It fits a wallet or small digital camera and my keys. I can put my cell phone in the bag when it rains. There are several useful pockets inside and outside and it can be attached to your belt when you walk away from your bike.
All of the equipment is top-notch and high quality and it’s built to last. It isn’t inexpensive, but in this case not only do you get what you pay for, you get phenomenal responsiveness and service from the Trail Rail team. They honestly want you to be happy and will work with you every step of the way to make sure you have the best set-up possible. They welcome feedback and will keep tweaking things to make it perfect.
I’ve been riding with these products for a few weeks now and I can say that I am very well-satisfied with them. I am incredibly impressed with their customer service. That level of responsiveness is almost unknown these days. The fact that they went above and beyond for a customer who won their product rather than purchased it outright is a testament to their professionalism.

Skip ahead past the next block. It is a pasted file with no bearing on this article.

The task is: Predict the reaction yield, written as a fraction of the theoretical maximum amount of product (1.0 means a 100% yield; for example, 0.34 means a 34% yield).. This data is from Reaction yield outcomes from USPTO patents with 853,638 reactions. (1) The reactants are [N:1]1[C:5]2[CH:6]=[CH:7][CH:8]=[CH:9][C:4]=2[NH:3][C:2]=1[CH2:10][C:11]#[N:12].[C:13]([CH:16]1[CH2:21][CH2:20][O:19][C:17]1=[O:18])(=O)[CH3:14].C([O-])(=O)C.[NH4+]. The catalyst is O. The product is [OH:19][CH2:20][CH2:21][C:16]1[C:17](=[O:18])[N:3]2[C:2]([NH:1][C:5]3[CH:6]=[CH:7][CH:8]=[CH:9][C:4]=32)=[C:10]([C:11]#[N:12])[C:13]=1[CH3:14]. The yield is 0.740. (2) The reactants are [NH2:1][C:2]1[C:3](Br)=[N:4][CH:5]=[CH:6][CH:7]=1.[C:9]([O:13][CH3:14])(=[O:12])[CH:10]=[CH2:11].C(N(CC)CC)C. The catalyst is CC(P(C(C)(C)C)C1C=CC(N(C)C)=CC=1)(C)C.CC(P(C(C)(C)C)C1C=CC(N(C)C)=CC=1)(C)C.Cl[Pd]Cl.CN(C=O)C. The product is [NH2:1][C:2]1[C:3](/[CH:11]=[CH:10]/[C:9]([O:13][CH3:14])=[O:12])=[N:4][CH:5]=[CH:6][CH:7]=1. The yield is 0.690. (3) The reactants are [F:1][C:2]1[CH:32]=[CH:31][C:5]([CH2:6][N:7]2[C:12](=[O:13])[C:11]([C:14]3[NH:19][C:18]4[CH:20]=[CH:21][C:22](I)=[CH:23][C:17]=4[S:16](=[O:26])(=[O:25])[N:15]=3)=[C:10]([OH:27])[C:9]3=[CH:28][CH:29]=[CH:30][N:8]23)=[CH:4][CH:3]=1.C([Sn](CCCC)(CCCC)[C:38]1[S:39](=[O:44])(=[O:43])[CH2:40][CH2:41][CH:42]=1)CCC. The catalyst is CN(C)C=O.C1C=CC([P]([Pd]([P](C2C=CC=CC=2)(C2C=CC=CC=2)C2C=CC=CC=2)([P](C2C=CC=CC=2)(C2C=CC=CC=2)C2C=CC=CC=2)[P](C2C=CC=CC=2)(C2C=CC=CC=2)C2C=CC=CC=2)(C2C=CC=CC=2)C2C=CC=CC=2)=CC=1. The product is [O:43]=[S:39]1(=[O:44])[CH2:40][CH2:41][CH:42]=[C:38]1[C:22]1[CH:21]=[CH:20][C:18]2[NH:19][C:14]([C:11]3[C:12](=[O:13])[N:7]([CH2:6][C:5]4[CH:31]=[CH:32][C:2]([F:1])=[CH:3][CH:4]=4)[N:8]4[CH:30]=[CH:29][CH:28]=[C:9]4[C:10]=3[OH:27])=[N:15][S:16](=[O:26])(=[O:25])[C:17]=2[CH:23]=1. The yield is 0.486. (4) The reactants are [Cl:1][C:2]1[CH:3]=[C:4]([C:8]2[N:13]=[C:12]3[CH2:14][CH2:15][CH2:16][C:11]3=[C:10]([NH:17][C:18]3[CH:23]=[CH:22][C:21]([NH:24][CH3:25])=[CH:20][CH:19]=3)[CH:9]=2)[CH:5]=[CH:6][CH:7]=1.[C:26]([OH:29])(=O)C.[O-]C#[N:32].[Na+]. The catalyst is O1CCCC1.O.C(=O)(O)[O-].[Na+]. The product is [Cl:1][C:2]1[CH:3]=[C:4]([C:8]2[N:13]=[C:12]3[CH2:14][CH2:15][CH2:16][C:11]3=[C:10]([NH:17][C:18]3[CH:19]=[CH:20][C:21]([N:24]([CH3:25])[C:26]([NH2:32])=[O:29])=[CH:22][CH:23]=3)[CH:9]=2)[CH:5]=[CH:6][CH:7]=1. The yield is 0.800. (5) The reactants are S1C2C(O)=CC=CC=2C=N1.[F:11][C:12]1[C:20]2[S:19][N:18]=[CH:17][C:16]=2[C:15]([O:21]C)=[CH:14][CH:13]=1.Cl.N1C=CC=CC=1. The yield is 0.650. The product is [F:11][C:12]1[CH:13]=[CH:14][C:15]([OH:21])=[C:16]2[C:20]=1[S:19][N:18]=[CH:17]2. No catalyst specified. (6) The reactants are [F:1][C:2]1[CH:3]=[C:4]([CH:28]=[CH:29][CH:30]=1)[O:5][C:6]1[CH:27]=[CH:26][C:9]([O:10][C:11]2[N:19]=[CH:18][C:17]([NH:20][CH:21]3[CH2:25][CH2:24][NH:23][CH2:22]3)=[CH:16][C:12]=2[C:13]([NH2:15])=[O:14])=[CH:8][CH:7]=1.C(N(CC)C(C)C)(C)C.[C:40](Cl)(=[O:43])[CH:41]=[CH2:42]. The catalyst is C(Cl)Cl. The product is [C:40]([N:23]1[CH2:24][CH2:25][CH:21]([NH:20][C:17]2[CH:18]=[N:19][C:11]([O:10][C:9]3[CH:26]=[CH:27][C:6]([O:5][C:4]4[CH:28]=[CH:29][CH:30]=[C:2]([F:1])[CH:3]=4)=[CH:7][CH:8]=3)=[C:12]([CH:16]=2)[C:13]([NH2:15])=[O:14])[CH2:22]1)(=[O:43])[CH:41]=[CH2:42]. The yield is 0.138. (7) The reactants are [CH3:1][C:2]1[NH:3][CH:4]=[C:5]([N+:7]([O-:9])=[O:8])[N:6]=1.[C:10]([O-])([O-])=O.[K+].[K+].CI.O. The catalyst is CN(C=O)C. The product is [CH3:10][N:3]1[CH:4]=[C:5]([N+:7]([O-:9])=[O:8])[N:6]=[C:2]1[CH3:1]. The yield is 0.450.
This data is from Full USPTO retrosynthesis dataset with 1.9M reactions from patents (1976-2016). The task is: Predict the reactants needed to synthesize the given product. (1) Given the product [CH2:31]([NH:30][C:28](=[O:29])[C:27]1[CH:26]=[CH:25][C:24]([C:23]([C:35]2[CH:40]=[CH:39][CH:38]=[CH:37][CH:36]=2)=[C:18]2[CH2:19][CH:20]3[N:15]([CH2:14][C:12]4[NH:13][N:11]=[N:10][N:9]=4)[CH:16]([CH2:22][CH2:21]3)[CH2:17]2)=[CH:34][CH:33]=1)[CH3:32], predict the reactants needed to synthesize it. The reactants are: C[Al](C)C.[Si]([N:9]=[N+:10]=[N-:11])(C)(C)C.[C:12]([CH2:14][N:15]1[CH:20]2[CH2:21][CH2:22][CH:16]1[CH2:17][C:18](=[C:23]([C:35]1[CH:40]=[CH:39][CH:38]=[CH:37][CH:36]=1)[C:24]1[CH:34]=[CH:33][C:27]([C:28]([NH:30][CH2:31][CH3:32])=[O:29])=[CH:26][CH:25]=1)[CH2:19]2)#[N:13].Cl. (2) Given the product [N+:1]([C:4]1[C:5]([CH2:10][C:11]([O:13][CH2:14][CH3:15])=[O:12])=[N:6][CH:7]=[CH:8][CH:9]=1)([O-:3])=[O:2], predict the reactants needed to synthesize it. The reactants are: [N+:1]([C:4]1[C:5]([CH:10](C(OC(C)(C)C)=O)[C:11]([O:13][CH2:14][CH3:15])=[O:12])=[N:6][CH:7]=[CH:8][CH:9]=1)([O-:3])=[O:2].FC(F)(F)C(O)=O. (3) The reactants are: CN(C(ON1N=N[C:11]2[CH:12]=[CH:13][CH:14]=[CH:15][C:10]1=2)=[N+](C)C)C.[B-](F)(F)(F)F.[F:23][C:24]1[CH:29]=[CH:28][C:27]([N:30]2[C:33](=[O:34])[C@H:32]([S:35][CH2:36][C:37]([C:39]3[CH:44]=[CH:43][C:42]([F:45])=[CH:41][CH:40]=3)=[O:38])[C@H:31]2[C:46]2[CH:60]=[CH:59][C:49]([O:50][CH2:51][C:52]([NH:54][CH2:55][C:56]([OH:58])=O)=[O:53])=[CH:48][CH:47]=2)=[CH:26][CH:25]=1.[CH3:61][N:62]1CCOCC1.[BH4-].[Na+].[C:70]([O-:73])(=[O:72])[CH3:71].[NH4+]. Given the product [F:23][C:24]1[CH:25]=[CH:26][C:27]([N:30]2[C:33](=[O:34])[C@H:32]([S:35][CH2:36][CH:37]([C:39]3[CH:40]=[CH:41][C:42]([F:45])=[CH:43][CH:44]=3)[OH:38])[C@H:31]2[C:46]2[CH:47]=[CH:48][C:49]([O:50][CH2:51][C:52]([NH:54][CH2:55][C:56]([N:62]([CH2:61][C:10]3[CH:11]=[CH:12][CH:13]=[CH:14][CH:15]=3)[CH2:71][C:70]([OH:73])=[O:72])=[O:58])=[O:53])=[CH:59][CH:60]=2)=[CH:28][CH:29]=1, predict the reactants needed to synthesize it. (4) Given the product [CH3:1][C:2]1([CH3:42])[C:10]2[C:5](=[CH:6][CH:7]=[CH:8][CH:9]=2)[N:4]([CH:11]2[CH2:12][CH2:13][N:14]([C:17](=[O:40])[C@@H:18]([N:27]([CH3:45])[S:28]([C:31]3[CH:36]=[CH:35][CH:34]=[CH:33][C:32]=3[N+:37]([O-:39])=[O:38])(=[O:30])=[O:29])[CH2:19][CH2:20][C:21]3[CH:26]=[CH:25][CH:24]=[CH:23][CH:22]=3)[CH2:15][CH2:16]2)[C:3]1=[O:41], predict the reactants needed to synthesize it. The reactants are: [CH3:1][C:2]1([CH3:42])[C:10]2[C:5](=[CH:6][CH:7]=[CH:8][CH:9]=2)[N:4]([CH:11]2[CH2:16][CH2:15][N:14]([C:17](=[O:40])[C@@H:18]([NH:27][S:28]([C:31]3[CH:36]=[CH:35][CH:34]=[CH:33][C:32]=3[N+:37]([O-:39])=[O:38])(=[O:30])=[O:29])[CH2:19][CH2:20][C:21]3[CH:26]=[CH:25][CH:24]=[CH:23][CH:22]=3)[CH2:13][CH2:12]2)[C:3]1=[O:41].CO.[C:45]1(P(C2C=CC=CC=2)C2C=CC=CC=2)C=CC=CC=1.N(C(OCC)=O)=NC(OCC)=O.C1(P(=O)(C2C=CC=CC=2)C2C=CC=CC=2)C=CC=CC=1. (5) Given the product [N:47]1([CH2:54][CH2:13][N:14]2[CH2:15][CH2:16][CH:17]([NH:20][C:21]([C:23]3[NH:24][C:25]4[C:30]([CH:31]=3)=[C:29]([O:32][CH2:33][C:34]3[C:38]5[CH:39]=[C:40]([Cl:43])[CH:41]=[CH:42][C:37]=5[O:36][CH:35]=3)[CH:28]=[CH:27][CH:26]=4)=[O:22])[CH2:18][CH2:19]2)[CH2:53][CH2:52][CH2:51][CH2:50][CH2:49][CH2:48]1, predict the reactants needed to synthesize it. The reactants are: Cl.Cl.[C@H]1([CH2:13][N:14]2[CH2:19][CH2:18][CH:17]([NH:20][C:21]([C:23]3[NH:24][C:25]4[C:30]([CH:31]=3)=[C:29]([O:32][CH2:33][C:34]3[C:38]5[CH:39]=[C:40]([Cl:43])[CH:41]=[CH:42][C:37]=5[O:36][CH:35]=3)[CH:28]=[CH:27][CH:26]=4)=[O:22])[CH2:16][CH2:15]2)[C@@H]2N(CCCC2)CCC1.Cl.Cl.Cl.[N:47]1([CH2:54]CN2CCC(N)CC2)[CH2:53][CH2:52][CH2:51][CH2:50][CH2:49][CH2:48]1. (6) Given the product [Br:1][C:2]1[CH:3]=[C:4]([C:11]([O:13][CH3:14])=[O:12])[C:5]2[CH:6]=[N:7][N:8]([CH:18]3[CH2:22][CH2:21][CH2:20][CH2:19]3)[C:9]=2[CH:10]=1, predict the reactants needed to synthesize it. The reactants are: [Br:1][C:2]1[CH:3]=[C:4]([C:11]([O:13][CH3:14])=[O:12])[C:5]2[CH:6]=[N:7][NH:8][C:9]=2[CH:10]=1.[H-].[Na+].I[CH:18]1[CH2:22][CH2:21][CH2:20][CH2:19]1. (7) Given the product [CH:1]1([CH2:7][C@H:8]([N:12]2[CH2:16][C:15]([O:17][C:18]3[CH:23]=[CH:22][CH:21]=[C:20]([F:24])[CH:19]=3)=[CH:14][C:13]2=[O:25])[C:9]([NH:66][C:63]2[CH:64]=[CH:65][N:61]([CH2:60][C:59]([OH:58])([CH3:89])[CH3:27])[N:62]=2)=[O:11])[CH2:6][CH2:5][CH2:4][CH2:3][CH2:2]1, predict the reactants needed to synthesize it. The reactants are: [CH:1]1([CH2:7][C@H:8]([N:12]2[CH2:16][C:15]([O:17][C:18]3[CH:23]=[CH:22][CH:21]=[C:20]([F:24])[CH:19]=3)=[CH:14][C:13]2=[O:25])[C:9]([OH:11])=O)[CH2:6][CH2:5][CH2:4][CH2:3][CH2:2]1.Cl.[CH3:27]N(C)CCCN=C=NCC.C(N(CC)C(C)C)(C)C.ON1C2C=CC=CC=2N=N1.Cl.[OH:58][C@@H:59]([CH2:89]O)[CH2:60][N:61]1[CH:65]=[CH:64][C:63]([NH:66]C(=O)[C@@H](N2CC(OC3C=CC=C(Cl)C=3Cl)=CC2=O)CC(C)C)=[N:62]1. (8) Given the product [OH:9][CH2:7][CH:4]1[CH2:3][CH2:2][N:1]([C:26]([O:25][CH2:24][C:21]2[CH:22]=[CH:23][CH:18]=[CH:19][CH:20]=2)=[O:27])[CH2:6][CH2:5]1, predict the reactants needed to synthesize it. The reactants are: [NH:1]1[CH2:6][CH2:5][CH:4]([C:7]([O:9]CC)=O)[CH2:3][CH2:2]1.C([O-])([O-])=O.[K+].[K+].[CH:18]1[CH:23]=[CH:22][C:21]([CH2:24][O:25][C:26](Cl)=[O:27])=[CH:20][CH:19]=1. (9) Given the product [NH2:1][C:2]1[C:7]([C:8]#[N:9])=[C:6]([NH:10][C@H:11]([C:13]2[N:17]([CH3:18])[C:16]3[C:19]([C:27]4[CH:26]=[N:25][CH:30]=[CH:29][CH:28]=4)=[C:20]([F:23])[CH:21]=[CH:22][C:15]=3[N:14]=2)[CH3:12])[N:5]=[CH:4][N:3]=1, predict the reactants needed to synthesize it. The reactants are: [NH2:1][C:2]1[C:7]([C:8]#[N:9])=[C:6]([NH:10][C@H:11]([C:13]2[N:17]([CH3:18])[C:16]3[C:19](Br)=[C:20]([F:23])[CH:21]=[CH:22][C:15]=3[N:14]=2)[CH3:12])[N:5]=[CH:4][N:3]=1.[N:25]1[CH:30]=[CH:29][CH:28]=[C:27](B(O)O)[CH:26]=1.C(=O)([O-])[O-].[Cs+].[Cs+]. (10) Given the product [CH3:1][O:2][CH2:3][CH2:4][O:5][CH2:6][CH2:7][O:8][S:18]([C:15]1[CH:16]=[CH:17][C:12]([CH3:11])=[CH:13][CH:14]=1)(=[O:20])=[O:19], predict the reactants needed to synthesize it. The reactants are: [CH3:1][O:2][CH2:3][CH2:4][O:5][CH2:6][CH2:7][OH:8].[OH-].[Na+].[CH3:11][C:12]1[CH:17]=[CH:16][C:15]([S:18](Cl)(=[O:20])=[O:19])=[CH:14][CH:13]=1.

Here are some pros and cons I’ve found:
- High quality and rugged – these systems are meant to last forever
- Extremely versatile mounting systems
- Almost endless configurations (stem, handlebars, seatpost, seat rails, etc.
- Smart designs – you can mount your phone and record your ride on video using its camera
- Extra Allen wrenches, neoprene strips, and bolts are included. This is useful; I dropped a tiny bolt on a ride somewhere. I now have them all cranked down tight.
- Highest level of customer service imaginable
- The instructions leave a bit to be desired. If you’re technically adept it isn’t a problem but if you’re not, you’ll need some help. However, they’re very happy to help.
- The glue used for the neoprene lining the mounting rings melts in hot weather, but it is remedied with superglue. Do yourself a favor and re-glue them before you mount them the first time. Then they’re nearly indestructible. The company is working on this.
- Getting the phone in and out of the cradle requires the use of the included Allen wrench. There’s a quick-release mount for the entire cradle assembly, but not to separate the phone from the cradle easily. I’ve suggested a quick release system or even a keychain Allen wrench.
I honestly cannot recommend these products and the Trail Rail team enough. I am very satisfied, not only with the quality of the products but the quality of the service as well.